The absolute agreement, seen between the RBS cytology and SBR cytology grading, was 19/30 × 100 = 63.33% and between the RBS cytology/SBR cytology and SBR histology grading was 18/30 × 100 = 60.0% [Table 4]. The unweighted kappa value obtained was 0.455—signify that there is fair agreement between the RBS cytology and SBR cytology, 0.373-signify that there is less than fair agreement between the RBS cytology and SBR histology, 0.920-signify better agreement between the SBR cytology and SBR histology. The concordance rate for grade 1 and grade 2 breast carcinoma of each of the RBS and SBR cytology with the SBR histology was 58.3% and 78.5% respectively with overall concordance rate of 60%, while concordance rate for grade 1 and grade 2 breast carcinoma of the RBS with the SBR cytology was 66.7% and 78.5% respectively with overall concordance rate of 63.3%. The association between the proportion of grades in RBS cytology and SBR cytology, between RBS cytology and SBR histology, and between SBR cytology and SBR histology was significant statistically using chi square test of association [Table 4].
|Table 4: Association of proportion of grades in the different cytological and histological classification and the concordance rate and the agreement analysis|
Click here to view
Moderate correlation was observed in the scores obtained by the RBS cytology and SBR cytology and the RBS cytology and SBR histology in grading the breast carcinoma as the rho value was between 0.40 and 0.70. The highest correlation was observed in the scores obtained by the SBR cytology and SBR histology in grading the breast carcinoma as the rho value was >0.7 [Table 5].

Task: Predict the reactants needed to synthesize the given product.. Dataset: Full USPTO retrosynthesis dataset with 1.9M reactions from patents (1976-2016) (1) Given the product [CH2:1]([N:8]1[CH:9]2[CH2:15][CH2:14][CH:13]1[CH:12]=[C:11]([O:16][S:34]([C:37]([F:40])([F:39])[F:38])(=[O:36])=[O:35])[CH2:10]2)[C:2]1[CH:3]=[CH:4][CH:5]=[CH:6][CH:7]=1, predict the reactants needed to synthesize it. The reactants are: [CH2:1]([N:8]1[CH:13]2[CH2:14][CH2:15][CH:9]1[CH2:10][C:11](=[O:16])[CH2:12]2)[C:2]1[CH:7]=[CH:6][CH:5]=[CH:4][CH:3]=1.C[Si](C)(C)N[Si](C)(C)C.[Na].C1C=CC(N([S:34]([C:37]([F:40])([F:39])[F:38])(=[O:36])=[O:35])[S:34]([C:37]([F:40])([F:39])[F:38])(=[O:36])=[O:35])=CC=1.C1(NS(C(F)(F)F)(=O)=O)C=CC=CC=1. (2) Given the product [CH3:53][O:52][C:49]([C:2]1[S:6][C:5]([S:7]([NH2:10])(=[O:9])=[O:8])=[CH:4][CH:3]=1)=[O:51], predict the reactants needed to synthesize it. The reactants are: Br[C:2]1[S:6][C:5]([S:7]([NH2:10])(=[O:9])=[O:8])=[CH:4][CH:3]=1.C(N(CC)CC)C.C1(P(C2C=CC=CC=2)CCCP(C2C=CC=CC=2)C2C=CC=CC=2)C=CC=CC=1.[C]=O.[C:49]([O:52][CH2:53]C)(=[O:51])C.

|Table 5: Correlation observed in scores obtained by the RBS cytology and SBR cytology|
Click here to view
| Discussion|| |
Breast cancer is a malignant disease with a heterogeneous prognosis; evaluation of possible prognostic parameters is of growing interest. These include HG/type, lymph node status, lymphatic and vascular invasion, TNM (tumor, node, and metastasis) stage, cell proliferation index (proliferation markers: ki67, mib-1, and p53), hormone receptor status. However, a seemingly constant criticism of histological tumor grading is that, it is a subjective evaluation and therefore inherently lacks consistency and reproducibility. Among other prognostic factors more reliance is given to over expression of ERα- a well-established prognostic factor in breast cancer patients. Generally, ERα-positive breast cancers are associated with slow tumor growth, lower histology grade, DNA diploidy, and thus a better overall prognosis. Overexpression of the progesterone receptor (PR) indicates that the estrogen receptor (ER) pathway is intact, even if the tumor is reported as ER-negative. Amplification and/or overexpression of human epidermal growth factor-2 (HER2) oncogene are/is associated with higher tumor grade, a poor prognosis, and with axillary node-positive breast cancer. For node-negative patients, tumor size (>1–2 cm) is the most powerful prognostic factor and is routinely used to make adjuvant treatment decisions.
The acceptance of FNAC report reliability both by surgeons and pathologists allows for radical surgery on the basis of an FNAC diagnosis. Regrettably, instead of signing a more precise “surgical pathology” type diagnosis on FNAC, its widest application is limited to just categorizing the breast lesion as benign or malignant., Since treatment plans are frequently made preoperatively on the basis of FNAC diagnosis and neoadjuvant therapy has become increasingly popular as primary medical treatment of breast cancer. This necessitates as much prognostic information should be gleaned from cytology specimen as possible by perform grading on aspirates. Such grading would allow assessment of tumor in situ, so the most suitable treatment could be selected before the primary surgery, and the morbidity associated with overtreatment of low-grade tumors can be avoided.